Breakfast is an all in job at the hotel, £6 each for a full hot breakfast, pretty good value really. We get Hop On Hop Off bus tickets and head down the street. It’s a great tour around Belfast, covers stuff we saw yesterday but a lot of new stuff and we really get our bearings. There is a lot of development going on, a lot more money being spent than 10 years ago.

We’re back at the hotel, bags packed, checked out, Mark has the keys and is piloting the Peugeot with today’s navigator Genelle. The competition for today is Genelle v Tom Tom GPS, one has logic the other doesn’t, one has emotion the other doesn’t so when Tom wins he really losses. Good luck Mark.

Mark gets us safely out of Belfast, the rain pissing down, we’re heading North on the M2 for Ballycastle

We walk back to the Ibis Hotel, pack up and get the car out of the parking over the road. Marks the driver today and the gps is set and off out of Belfast heading for Ballycastle, Giants Causeway and a few other things before heading back down to Cookstown for our lodgings for the next few days.

The drive north to Ballycastle at the very top of Ireland is pretty quick, Genelle wants to see the countryside rather than the motorway, she finally gets to see it.

We have a look at Carrick-a-Rede, the swinging bridge on the Antrim coast, then around to Giants Causeway and then back through the middle down to Coagh where we are booked into a house for the next few days. It’s a lovely house, gardens run down to the river, 2 storeys, 3bedrooms, 3 bathrooms, well fitted out.

A short walk to the shops and then a Chinese feed in Magrafelt with all the rest of the family here for the wedding. Crappy food really, fancy that a crook Chines in Ireland.

Tomorrow we’re off to Giants Causeway, tonight we rest. I think I have to resurrect yesterday’s blog as it’s gone missing from my draft documents, bit of a bugger that, especially after delaying it because I was pretty tired.

Ciao until tomorrow



Day 5 – Dublin to Belfast

Breakfast at Keogh’s in Dublin, porridge, toast, coffee, we’re fuelled up ready to go.

A walk down the the Liffey to do the traditional spreading of Tim’s ashes off the old bridge, Genelle and Mark do the honours. We now travel with a little container of Tim’s ashes and when there is an opportunity and water, mostly water, we leave a little pinch of ashes so that he travels the world with us in spirit. It’s always part of our travels these days.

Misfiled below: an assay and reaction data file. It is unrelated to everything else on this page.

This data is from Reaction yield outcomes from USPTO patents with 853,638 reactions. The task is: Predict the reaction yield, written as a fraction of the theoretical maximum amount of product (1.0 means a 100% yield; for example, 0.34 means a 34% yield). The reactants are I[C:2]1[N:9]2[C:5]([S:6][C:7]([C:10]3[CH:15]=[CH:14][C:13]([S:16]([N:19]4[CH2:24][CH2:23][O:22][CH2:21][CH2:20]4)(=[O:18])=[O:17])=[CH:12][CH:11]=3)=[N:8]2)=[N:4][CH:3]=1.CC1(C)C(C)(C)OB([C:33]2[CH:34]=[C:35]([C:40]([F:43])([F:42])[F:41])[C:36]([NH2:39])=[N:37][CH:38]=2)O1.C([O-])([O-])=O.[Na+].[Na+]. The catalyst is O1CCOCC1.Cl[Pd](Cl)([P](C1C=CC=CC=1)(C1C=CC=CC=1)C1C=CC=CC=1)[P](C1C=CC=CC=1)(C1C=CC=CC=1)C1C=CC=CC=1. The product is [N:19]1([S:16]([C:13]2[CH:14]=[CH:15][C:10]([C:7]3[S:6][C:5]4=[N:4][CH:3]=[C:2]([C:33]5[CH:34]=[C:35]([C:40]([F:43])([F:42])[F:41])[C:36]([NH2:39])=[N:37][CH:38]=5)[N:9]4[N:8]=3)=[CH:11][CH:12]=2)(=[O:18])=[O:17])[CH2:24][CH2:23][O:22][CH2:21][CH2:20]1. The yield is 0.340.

The quick walk through the Temple Bar back to Blooms, a quick Checkout and the cab we ordered has arrived. We’re ready to leave, head to the airport, pick up out rental car and head to Belfast. Not a bad jalopy, a Peugeot wagon is what we end up with, very comfy. WFirst stop is going to be Drogheda, site of the Battle of the Boyne and the ancient mound tomb of Newrange, it’s 5,000 years old and a World Heritage site. All up there are about 40 mounds that make up Bru’ Na Boinne. Not far away is the Battle field of The Battle of the Boyne in 1690 where William of Orange ( a Dutchman) who married Mary II and James II (deposed as King of England) had a serious scrap over who might have a chance for the English throne.

The stone hallway and central cavern of the burial mound are very interesting, but not enough to keep us so we move on towards Belfast, more stuff to do. The M1 motorway is a dual lane road with 115kph limit mostly, which the Peugeot does easily. The gps gets us into central Belfast but then the difficult part of trying to find the hotel and car park, lots of advice from the backseat – there’s a saying that fits this but I just can’t think of it – something about immovable objects, anyway the advice is not practical and not taken, we do find the car park and the hotel but it means a few laps around one building risking arrest for contravening “No Right Turn” signs and cutting across lanes in a major way. The IRA and the Provos’s don’t detect the illegal activity and we’re safely in the hotel.

We take a punt and get the hotel to get us a Black Top Cab, he turns up in no time, Stevie is his name, a slightly built, short grey hair, swarthy skinned, with an ear ring, a very Irish looking chap, he’s part of Cab Tours Belfast ( phone 07713 640 647 £15 per person for 1 1/2 hour political tour of Belfast. This turns out to be a well spent 15 quid, he’s fantastic, a real character and you really struggle to work out whether he’s Catholic or Protestant, we have to wait until the end to have a guess and see if we’re right. The Shankill is the Protestant and Loyallist area, it’s just after the marching season so there are Union Jacks and other flags everywhere. The mural have been updated and this time Genelle doesn’t get hit up by kids to hand her mobile phone over. It’s a poor working class area, council estates, small houses, it feels bleak. The Peace Wall is still the same, lots of murals, gates that still get shut at 6 at night, all to keep the Catholics and Protestants apart, even now there are still riots if the kids find a chance to burn or stone something. The Catholic side is similar but has a different feel, the murals are about the hunger strikers, Bobby Sands, the Bombay Street riots and its sort of sobering how recent it all is and still feels. Steve shows us the rubber bullets the British fired at rioters, they are the size of a small can of deodorant, hard as the rubber in a truck type, they are meant to be fired at nobody closer that 40 metres.

At the end Stevie asks us to guess what he is, I go Catholic and explain my reasons, Genelle goes Protestant, and Mark Catholic. He tells us he’s Catholic, the signs are his wedding ring with Celtic design and an emblem on a chain around his neck that says ” Ireland Forever”. But he was also part of “activities” he was shot with a rubber bullet when spearing a metal rod at a British Army tank – documented in a photograph in the press. These days he started the company that has 4 partners 2 Catholics, 2 Protestants , he lives in a non sectarian area, sends his kids to non segregated schools, he believes little bit by little bit things are getting better but it needs people to move on.

Dinner is at the hotel, a pizza, a drink and then a rest, ready for a new day. Our feet and ankles are swollen and despite a co traveller’s concerns that we aren’t doing enough I close my eyes, take a deep breath and say nothing, hoping that sleep will come quickly.

Ciao from Belfast



No blog today, time has got away!

Yesterday’s blog is on the way, just too weary to finish last night after the drive from Dublin to Belfast , dealing with backseat drivers and walking the streets of Belfast. Ahhh Belfast, a lot less tourists, still edgy but progress since we were here 10 years ago.